Poetry: Ink

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The boy did Faulkner to perfection,

His marks upon the page make it truth.

‘Fast-track’ scored upon his forehead and accent,

To the gates he came, bearing the packed lunch

Of the elite; carrying cucumber in place of corned beef.


Those in the lamplight, with their snug wedding rings

And supermarket suits, thought of Princes usurped

When he passed them by, their minds running

To pawn-shop pearls and average eateries.

The boy thought of second-hand women.


Those above the rabble, with their crystal panes

And paint encrusted parking spaces,

Thought of Alexander when he passed them by,

Their minds running to Rome and retirement funds.

The boy thought of a cat sitting sans breakfast.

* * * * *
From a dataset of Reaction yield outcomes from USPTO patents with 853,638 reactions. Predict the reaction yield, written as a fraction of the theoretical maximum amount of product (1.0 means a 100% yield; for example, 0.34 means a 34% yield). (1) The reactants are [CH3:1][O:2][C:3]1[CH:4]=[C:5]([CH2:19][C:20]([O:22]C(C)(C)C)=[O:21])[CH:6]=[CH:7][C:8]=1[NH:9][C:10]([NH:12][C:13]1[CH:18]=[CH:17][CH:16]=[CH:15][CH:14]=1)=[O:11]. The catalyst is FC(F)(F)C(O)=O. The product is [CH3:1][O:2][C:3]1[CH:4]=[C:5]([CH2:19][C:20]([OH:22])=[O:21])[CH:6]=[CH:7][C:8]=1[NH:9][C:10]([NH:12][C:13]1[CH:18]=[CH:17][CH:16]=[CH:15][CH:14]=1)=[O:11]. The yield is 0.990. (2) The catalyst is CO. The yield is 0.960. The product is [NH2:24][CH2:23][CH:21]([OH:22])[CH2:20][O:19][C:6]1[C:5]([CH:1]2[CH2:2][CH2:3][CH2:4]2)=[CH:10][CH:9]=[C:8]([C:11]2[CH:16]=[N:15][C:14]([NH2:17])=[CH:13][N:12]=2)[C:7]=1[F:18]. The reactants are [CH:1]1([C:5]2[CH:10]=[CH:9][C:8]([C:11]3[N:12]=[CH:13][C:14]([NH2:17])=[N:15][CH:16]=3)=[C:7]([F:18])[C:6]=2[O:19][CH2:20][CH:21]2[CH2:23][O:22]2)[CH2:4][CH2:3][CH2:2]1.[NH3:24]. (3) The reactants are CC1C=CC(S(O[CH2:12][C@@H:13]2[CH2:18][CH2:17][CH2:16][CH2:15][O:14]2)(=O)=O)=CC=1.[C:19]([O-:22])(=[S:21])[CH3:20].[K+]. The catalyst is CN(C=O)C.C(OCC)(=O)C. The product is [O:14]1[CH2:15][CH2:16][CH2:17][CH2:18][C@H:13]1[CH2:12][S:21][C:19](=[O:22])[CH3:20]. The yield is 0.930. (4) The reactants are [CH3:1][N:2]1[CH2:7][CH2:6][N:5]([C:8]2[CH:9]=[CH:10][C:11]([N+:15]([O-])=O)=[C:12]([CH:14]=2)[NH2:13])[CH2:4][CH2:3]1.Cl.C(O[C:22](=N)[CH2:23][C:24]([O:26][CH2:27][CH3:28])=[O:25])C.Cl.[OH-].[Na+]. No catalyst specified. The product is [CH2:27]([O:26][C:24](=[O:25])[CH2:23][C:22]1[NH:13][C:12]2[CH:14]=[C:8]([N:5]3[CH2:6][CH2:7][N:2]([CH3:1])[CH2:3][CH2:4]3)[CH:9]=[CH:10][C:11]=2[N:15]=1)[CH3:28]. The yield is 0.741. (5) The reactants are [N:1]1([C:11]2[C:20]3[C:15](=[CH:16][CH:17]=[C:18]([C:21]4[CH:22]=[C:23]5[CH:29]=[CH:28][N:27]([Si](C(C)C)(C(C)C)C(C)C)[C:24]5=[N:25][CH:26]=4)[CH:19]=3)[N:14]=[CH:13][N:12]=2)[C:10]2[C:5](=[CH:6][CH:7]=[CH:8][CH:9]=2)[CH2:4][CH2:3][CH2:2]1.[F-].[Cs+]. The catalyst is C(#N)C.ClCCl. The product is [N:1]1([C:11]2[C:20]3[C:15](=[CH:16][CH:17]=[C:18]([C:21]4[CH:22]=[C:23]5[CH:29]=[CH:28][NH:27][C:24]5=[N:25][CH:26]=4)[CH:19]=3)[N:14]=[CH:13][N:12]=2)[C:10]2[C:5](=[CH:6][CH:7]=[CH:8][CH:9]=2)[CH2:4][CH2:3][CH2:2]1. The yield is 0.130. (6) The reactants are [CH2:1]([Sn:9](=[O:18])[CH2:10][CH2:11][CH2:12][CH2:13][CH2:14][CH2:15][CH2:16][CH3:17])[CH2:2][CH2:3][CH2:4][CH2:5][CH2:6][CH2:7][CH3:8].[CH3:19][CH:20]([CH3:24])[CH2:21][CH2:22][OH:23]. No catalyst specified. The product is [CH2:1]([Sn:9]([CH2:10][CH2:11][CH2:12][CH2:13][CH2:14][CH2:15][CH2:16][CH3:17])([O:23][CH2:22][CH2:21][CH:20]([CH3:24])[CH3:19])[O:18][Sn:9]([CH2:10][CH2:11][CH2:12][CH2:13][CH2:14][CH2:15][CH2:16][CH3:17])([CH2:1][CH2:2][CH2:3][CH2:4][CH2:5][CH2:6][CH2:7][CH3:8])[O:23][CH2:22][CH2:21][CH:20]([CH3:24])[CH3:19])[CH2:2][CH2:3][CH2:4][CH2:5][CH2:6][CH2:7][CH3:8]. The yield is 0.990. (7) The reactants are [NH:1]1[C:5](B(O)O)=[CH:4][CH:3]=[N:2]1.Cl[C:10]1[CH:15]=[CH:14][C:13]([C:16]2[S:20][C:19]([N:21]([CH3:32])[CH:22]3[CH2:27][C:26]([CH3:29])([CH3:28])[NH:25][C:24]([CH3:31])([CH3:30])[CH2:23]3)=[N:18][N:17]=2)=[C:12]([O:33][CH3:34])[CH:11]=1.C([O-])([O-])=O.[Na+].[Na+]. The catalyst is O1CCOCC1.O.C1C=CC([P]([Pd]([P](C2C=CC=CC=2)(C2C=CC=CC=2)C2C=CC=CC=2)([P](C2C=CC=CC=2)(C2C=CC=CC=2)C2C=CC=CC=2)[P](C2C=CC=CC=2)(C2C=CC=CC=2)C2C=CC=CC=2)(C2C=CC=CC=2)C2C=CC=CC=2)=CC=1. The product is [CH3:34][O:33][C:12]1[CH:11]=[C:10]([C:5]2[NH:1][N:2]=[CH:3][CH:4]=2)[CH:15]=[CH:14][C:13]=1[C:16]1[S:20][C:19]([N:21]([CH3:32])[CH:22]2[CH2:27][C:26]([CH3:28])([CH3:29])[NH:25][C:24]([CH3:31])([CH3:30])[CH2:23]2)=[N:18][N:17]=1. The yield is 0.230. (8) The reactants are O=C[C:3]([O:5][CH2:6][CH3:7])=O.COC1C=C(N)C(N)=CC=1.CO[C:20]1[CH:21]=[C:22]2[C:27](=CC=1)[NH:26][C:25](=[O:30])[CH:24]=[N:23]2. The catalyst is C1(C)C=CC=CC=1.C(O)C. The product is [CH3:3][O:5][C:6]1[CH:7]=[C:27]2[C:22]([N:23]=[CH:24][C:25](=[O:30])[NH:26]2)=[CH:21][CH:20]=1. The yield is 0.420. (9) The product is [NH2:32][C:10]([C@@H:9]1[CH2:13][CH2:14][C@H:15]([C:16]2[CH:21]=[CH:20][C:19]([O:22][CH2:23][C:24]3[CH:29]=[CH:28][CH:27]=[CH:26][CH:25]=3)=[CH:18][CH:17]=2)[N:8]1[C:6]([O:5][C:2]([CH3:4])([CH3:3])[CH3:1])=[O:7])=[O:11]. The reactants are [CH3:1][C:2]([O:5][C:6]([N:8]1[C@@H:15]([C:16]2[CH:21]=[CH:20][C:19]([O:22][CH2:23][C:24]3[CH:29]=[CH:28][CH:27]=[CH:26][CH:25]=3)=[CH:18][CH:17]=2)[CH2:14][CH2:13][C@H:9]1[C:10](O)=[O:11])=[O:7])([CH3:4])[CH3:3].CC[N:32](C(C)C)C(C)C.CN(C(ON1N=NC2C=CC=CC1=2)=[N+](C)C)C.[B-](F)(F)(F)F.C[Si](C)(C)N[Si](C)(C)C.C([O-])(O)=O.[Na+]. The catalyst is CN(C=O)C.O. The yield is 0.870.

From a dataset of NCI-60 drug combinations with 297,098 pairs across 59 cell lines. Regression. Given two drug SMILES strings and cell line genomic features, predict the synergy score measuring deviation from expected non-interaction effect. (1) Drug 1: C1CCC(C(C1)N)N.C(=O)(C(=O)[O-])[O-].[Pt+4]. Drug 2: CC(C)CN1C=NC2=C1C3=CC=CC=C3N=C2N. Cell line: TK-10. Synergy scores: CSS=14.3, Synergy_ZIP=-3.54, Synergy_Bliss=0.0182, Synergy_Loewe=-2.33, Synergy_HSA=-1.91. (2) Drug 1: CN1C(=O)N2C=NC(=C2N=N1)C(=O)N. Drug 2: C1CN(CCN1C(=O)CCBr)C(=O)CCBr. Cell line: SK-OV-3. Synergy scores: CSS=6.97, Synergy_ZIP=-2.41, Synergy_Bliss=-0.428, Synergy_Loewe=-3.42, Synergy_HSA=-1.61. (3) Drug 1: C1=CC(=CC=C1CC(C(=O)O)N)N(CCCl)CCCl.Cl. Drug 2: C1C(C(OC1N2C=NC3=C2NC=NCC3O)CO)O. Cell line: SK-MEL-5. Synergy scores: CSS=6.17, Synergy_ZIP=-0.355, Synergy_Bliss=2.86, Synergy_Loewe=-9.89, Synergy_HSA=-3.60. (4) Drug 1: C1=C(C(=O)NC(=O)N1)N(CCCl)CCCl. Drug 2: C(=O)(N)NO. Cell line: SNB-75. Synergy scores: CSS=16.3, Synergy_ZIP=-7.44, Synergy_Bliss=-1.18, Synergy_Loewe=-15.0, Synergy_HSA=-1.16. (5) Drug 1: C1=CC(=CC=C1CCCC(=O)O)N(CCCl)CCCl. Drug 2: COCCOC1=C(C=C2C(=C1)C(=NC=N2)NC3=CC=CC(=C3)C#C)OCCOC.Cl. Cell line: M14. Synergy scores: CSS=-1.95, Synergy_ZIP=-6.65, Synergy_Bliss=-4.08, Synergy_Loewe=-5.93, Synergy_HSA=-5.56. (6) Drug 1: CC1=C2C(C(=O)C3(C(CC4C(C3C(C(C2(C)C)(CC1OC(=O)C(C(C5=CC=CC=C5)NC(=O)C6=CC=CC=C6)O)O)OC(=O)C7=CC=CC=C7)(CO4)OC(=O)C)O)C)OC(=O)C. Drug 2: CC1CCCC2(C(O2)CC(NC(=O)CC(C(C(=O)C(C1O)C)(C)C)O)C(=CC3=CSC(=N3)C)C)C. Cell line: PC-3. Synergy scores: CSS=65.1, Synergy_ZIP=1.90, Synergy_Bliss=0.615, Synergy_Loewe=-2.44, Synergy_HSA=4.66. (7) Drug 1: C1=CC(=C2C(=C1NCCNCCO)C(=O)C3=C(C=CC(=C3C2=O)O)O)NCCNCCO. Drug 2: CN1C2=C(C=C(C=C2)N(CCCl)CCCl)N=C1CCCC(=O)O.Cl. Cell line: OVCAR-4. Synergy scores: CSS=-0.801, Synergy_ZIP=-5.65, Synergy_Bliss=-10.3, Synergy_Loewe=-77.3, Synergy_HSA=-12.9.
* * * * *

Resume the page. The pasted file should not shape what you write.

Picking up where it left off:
Through the halls he’d walk, with expensive shoes

Made of Father’s success and a jaw-line made of marble.

The men whose names lay un-followed by letters

Thought of the hands upon the wall and the eyes above.

The boy thought of Olympic swimmers

And the impact of broken latex.


He killed a man in less than a day;

A poor bastard with time instead of ink.

He thought of words and eyes as he passed,

His mind running to measure time spent.

The boy thought of aurochs, of angels,

And the secret of durable pigments.


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